The Nizkor Project: Remembering the Holocaust (Shoah)
Nuremberg, war crimes, crimes against humanity

The Trial of German Major War Criminals

Sitting at Nuremberg, Germany
27th May to 6th June, 1946

One Hundred and Forty-Fifth Day: Monday, 3rd June, 1946
(Part 7 of 9)

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THE PRESIDENT: Counsel for Kaltenbrunner, Sir David was right, was he not, in saying that you were only asking for cross-interrogatories, which the prosecution does not object to?

DR. KAUFFMANN (counsel for Kaltenbrunner): Mr. President, I have no objection to questionnaires, but then I would ask that these witnesses be heard in my presence outside this court-room, and then, on the basis of this interrogation, questionnaires can later be submitted to the Tribunal.

THE PRESIDENT: But are the witnesses here?

DR. KAUFFMANN: Mr. President, I do not know.

THE PRESIDENT: We granted interrogatories, and you now ask for cross-interrogatories; that is all you ask for, and that does not involve bringing the witnesses here at all.

The cross-interrogatories will be sent to them; they will answer them. If, for any reason, on the cross-interrogatories being answered, you want to make further application, you can always do so.

DR. KAUFFMANN: The rule of the Tribunal so far was, as I understood it, that I have the right to cross-examine in this Court, if the prosecution submits affidavits of these witnesses here. That has, so far, been the ruling of the Tribunal.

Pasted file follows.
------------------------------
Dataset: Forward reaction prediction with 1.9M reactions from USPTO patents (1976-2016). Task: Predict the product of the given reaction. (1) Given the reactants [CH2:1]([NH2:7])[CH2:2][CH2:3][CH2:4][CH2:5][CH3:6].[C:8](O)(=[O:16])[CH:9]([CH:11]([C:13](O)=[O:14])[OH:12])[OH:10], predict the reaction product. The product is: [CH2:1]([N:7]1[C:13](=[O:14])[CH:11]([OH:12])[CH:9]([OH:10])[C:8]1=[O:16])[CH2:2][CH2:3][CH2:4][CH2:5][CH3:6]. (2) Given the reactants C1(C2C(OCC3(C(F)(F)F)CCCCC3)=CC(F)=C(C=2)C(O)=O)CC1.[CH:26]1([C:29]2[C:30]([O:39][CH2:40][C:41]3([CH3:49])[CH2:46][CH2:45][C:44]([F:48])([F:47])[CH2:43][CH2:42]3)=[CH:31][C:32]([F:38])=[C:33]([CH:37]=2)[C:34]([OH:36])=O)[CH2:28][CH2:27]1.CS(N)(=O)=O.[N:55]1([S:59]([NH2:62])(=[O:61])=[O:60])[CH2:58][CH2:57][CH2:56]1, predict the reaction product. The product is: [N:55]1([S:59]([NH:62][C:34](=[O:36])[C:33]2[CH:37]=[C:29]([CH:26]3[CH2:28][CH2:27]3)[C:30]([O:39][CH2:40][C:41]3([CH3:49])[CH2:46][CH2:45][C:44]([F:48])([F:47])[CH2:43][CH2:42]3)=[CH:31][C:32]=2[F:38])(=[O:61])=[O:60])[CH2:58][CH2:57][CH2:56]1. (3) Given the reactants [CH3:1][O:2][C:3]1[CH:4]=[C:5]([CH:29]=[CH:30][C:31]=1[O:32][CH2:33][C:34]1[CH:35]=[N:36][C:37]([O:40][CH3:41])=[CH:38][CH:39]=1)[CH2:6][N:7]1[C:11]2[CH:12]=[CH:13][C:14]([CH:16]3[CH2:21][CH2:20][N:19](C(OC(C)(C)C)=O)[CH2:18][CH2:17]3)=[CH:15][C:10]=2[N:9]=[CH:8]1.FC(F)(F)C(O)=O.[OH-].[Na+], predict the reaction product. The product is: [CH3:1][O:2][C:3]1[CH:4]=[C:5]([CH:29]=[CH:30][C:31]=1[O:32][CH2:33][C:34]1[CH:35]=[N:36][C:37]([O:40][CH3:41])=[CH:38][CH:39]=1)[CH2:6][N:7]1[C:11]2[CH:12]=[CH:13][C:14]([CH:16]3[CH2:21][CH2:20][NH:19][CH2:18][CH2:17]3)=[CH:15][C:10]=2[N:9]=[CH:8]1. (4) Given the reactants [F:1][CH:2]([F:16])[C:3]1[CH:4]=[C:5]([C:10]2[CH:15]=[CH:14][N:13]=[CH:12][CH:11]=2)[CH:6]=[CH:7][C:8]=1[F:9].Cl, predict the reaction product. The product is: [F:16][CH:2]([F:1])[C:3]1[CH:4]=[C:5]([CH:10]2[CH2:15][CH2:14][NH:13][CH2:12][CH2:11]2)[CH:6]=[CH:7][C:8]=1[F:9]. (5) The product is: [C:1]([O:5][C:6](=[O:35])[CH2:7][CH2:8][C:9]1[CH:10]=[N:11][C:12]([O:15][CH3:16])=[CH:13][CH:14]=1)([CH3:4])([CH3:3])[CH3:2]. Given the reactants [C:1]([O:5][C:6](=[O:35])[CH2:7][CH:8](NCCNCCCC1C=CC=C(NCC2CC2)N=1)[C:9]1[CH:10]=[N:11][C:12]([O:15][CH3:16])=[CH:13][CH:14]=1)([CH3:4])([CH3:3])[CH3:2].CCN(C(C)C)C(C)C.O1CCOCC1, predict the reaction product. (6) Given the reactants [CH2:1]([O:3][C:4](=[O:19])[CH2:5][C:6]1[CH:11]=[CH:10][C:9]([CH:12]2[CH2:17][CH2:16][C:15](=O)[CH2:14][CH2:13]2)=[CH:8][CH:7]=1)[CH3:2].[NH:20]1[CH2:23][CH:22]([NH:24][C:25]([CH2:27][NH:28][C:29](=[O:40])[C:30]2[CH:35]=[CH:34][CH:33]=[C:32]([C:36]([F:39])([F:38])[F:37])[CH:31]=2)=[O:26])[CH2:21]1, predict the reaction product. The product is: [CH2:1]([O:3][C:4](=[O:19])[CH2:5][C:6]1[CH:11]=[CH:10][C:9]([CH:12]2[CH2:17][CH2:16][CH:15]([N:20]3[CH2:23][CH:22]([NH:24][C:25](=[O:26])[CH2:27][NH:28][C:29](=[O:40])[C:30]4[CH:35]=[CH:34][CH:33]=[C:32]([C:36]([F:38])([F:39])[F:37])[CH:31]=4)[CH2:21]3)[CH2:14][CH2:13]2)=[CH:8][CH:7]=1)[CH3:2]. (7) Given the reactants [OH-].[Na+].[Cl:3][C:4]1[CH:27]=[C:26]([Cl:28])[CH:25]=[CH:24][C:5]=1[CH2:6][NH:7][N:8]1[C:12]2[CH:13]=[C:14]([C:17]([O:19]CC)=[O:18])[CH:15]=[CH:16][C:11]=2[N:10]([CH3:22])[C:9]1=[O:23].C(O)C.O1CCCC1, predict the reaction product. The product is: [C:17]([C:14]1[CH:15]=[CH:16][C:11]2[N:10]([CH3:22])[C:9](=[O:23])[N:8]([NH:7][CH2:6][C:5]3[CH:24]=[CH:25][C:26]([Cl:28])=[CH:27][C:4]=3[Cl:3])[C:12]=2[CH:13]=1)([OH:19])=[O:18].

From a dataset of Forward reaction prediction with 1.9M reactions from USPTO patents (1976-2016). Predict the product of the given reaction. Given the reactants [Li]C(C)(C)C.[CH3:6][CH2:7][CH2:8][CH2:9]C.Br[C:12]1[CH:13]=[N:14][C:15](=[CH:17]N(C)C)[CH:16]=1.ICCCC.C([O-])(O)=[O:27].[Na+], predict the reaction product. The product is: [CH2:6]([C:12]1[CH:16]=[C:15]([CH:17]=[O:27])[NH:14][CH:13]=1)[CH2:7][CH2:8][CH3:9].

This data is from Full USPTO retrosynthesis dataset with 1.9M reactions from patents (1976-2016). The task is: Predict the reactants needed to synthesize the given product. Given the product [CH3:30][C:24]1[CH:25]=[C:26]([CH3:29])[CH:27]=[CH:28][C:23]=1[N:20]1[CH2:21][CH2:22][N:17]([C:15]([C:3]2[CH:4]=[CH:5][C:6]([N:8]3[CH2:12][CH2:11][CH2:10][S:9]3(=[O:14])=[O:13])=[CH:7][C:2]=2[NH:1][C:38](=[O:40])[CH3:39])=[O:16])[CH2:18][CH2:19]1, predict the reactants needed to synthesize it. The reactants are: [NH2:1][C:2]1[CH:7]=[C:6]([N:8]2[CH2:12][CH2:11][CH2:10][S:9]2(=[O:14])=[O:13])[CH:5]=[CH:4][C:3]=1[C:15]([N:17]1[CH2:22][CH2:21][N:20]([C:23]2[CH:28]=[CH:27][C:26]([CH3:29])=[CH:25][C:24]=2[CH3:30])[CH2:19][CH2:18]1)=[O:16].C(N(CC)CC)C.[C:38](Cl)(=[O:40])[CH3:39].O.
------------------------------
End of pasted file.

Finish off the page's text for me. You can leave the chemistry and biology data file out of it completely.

THE PRESIDENT: I think it depends on what the substance of the affidavit is. If it is a matter of importance, no doubt we - We have never made any general rule, but we have generally allowed the witness to be brought here for cross-examination if the matter is of importance, but if the matter is of less importance, then we have very frequently directed that there should be cross-interrogatories.

DR. KAUFFMANN: May I add to this last sentence? I consider this testimony extremely important. The Tribunal will probably know the contents.

THE PRESIDENT: Again in your application you say that the three interrogatories were used by the prosecution on the understanding that the deponents would be subject to cross-interrogation. That means, I suppose, cross-interrogatories. It does not say cross-examination; it says cross-interrogatories. Do you want to have them brought here for cross-examination?

DR. KAUFFMANN: That is what I had intended, unless my first suggestion is accepted. My first suggestion is simpler, in my opinion, and it would save time. It proposes that I be allowed to be present at the questioning of the witnesses outside this Court.

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THE PRESIDENT: Well, we understand your point of view, Dr. Kauffmann, and we will consider it.

DR. KAUFFMANN: Thank you.

DR. STAHMER (counsel for the defendant Goering): May I make a brief statement with reference to General Rudenko's motion?

General Rudenko wishes my application for evidence to be denied, referring to Article 21 I believe, of the Charter. I do not believe that this regulation opposes application. It is true, of course, that government reports are evidence -